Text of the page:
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Jesus and Perfume, Palms & Paradox

Notes: Sunday 24/03/2024

Catch Up: Watch   || Listen

Scene 1 Perfume (12:1-11)

  • Jesus the outlaw gathered with his closest friends, celebrating the return of Lazarus from the dead

  • Mary lets down her hair (a cultural no-no) and pours a costly perfume oil from the Himalayas on Jesus feet, much to the shock of those around the table

  • Judas' heart motivations are revealed

  • Jesus seems to hint at his coming resurrection linking to an ongoing Rabbinic debate of whether it was better to give to the poor or prepare bodies for burial

Worship here looks like an extravagance, to the point of self-embarrassment - in other words, Mary does not care what others think, nor how much her worship costs. her focus is just on Jesus.

What adjustments can you make in your worship of Jesus to be extravagantly embarrassing?

Scene 2 Palms (12:12 - 19)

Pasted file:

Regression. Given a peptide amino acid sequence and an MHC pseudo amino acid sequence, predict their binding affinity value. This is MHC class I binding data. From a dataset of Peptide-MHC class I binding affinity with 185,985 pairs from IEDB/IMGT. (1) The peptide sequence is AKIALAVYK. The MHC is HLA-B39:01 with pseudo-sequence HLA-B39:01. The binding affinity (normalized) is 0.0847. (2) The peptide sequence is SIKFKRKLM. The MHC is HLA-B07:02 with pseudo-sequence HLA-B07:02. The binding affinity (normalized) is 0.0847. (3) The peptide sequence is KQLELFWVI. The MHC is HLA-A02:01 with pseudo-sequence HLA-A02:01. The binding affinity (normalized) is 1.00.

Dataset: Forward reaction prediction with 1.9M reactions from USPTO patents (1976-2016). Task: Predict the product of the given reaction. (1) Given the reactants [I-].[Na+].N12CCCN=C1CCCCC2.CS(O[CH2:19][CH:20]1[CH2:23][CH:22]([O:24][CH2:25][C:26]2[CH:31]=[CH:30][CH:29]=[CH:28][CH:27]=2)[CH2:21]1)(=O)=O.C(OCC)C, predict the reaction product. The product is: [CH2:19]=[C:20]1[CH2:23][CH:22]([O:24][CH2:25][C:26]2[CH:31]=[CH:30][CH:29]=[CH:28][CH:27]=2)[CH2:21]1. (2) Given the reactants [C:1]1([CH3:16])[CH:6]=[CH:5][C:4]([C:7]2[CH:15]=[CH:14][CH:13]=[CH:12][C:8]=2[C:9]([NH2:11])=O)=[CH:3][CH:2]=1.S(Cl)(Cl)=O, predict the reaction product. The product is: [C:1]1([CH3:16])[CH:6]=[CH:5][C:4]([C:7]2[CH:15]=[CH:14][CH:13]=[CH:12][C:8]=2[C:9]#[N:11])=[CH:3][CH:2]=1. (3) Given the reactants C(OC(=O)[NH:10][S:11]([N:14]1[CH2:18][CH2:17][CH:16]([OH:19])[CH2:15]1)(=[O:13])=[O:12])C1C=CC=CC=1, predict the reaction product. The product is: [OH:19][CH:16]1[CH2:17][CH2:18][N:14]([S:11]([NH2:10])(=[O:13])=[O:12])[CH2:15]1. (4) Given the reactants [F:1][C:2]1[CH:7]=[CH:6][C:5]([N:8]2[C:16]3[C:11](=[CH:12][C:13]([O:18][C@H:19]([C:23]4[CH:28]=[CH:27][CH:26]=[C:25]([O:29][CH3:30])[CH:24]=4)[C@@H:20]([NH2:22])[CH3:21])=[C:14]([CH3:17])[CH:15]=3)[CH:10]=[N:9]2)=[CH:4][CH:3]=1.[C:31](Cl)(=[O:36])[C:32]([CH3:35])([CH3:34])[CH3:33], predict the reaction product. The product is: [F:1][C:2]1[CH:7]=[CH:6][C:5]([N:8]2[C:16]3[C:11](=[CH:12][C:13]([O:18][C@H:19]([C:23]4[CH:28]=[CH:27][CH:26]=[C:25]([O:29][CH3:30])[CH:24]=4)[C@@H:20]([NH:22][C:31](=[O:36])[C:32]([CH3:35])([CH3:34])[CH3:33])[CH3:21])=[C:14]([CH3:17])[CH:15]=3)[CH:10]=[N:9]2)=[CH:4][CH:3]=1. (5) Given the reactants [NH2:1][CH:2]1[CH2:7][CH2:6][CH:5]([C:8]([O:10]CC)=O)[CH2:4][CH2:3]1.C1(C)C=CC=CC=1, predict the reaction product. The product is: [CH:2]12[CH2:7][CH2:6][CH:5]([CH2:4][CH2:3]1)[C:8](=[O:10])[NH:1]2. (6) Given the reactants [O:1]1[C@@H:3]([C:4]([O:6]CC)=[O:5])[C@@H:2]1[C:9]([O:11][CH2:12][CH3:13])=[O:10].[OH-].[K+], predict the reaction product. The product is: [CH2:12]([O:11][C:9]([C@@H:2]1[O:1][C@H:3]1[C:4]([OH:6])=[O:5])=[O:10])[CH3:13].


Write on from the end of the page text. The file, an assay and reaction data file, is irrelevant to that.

• Jesus the outlaw is coming into Jerusalem, on a donkey

  • A donkey was a noble animal in antiquity, which a king would ride when coming in peace

  • Waving palm branches was the way people would welcome a conquering king - it's what they did when Judas Maccabees overthrew the Greeks in 164BC

  • The people sing Ps 118:25-26

  • Hosanna - a Hebrew word that means "Save us now!"

  • This fulfills the prophecy from Zech 9:9, recorded over 500 years before

  • The crowd is building, because of people sharing the story of what they had seen Jesus do (raising Lazarus)

  • In Hebrew culture, rather than saying "thank you" as we might, gratitude was displayed by telling others about what a person had done

Worship here looks like shouting and praising amidst the crowd and telling the story of what Jesus has done for you (or what you have seen him do). This is what draws the crowd! What adjustments do you need to make in your worship of Jesus to

Who can you tell your story to as an act of worship to Jesus, and an invitation for others to meet him?

Scene 3 Paradox (12:20 - 26)

  • The Greeks would like to see Jesus, but instead of giving them an audience, Jesus teaches the paradox of the Gospel - the way that the whole world will "see" him is through his death.

  • To follow Him then, is to follow his example - to die to ourselves.

What do you need to let go of, so that you can fully take hold of what God is calling you to?

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